In the graphic above, you can see what it might look like without a schedule adjustment, where the last train before the gap is still three minutes behind the preceding train. But there's an eleven minute gap behind it.

With a schedule adjustment of, say, three minutes, the spacing between those trains would go from three and 11 to six and eight, which is much closer to the desired interval.

Metro can also "express" the lagging train to further reduce the gap, but that's a topic for another day.

Schedule adjustments aren't always pleasant, especially if you're already on the train. But they do help keep passengers who've yet to arrive on the platform from facing a long wait. In more serious delays, schedule adjustments can make a lot of sense. They're one tool that Metro uses to try and keep trains evenly spaced.

Breakfast links: Whose plan is it anyway?

Photo by Eric Gilliland on Flickr.
Keep 'em coming: DDOT will add more wheel stops, meant to deter illegal u-turns, along the Pennsylvania Ave bike lanes within the next few weeks. DDOT is still waiting on a study to decide what to do between 13th and 15th. (WAMU)

Shifting lanes: VDOT may opt to finance the I-66 express toll lanes themselves instead of pushing them to the private sector like with the I-95 and I-495 express lanes. VDOT would assume more of the project risk, but would get to keep toll revenue. (WAMU)

Playground politics: The Village of Friendship Heights ousted nearly half of its council members in its recent election, primarily due to discontent over plans for a playground in a local park. (Gazette)

Retro refit: Prince George's County is retrofitting nearly all of its buses with front-end bike racks by the end of next month. Other bus services in the region have had bike racks for at least a decade. (Post)

Fit or fiction: The DC area won the title of fittest metropolitan area in the country once again. But there are a few things missing from the equation, like the role of income inequality. (DCist, CityLab)

Dipping a toe in the water: DC is drilling into the Anacostia River to determine just how polluted it is. Analysis of sediment samples will help direct the cleanup plan and find the responsible parties for the pollution. (Post)

Not so fast: You might want to think twice before extending the long weekend. Last year the Thursday before Memorial had the worst average delay in traffic for the entire year in the DC region. (DCist)

And...: Amazon is using the New York Subway system for some of its deliveries because it's faster than driving. (Consumerist) ... After its urban renovation next year, the Ballston Common mall will get a new name too. (ArlNow) ... A federal judge says the "good reason" requirement in DC's concealed carry law violates the Constitution. (WAMU)

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How well do you know Metro? It's whichWMATA week 51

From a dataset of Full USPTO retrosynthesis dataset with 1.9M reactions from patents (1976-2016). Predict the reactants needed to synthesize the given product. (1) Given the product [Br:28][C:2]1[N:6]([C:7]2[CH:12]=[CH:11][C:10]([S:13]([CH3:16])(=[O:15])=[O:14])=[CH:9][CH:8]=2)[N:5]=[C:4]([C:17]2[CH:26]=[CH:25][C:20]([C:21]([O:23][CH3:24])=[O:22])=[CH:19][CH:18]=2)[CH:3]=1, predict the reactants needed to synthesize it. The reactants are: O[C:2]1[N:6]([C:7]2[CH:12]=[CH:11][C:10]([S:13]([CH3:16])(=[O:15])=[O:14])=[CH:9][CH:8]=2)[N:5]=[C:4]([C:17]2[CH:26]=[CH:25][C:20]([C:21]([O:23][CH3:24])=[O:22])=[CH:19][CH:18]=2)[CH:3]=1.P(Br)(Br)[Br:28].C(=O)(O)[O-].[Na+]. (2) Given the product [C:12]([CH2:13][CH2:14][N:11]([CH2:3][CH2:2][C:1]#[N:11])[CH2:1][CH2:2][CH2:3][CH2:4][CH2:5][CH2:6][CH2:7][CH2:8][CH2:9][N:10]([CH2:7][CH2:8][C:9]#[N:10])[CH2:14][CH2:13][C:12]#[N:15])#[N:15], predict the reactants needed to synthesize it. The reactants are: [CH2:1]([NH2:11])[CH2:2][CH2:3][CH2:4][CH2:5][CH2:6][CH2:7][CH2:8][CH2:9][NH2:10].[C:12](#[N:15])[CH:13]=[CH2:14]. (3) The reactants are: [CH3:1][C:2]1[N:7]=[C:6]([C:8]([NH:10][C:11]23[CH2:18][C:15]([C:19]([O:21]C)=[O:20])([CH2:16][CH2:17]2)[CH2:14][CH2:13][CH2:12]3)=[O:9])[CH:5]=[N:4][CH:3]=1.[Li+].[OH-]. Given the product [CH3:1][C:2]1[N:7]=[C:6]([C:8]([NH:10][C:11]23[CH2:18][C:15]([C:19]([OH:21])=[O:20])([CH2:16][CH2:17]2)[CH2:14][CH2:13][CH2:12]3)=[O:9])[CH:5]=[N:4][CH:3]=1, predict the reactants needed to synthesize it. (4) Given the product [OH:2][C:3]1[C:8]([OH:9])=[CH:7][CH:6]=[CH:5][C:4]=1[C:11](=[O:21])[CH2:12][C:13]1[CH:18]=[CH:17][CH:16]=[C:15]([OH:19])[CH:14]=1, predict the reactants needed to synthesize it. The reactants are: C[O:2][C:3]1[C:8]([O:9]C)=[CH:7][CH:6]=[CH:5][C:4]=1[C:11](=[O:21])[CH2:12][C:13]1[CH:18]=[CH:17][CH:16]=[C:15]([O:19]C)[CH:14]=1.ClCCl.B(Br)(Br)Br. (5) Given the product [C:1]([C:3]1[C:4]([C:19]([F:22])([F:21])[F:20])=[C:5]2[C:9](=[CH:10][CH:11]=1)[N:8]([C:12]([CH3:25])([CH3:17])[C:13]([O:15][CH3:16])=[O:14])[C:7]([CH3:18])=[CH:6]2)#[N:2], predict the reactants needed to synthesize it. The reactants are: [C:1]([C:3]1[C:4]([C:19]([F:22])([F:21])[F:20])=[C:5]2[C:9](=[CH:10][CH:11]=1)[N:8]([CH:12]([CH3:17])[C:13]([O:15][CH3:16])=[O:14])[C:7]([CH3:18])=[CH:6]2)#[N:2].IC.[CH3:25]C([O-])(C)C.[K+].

It's time for the fifty-first installment of our weekly "whichWMATA" series! Below are photos of five stations in the Washington Metro system. Can you identify each from its picture?

Image 1

Image 2

Image 3

Image 4

Image 5

The answers will appear on Thursday. We'll hide the comments so the early birds don't spoil the fun for the rest of you.

Update: The answers are here.

Fairfax is getting 22 new bike lanes in 2015

When Fairfax County repaves roads this summer as part of routine maintenance, it's going to add bike lanes and other features to some of them.

Here's the complete list of Fairfax streets that will get new bike facilities in 2015:

Image from VDOT.

Among all the roads due for repaving this summer, 22 will get bike lanes or sharrows. Some of the additions are coming as part of road diets.

Adding bike infrastructure to roads that are going to get a new coat of paint either way is a very cheap way to make Fairfax more bike-friendly. Of course, if this were the only way the county added new bike lanes, it'd take quite a while for them to show up on recently repaved roads.

The projects are spread throughout the county, but Tysons is getting some special attention as the county takes another step in its planned transformation of the area.

VDOT's website says residents will begin seeing the new paint—and lanes—in June.

Get ready for a serious drop in test scores

Students in DC have been far more likely to score in the proficient category on local standardized tests than on tougher national assessments. This year, as schools switch to a local test that's more like the one given nationwide, proficiency rates here will probably drop by 30 points or more.

Photo of child from Shutterstock.

For years, DC students have taken a set of standardized tests called the DC CAS in 3rd through 8th grade, and also in 10th. DC education officials have chosen a particular score on each test, called a cut or cut-off score, that determines proficiency. DC students who score above that number are supposedly performing on their grade level.

While the proficiency rate has been inching up, last year only 54% of DC students were proficient in math and just under half in reading.

Dismal as those figures are, they're far better than DC's scores on another test, the National Assessment of Educational Progress. Representative samples of students throughout the United States take the NAEP in 4th, 8th, and 12th grade every two years. The NAEP is a rigorous test, and education experts consider it cheat-proof.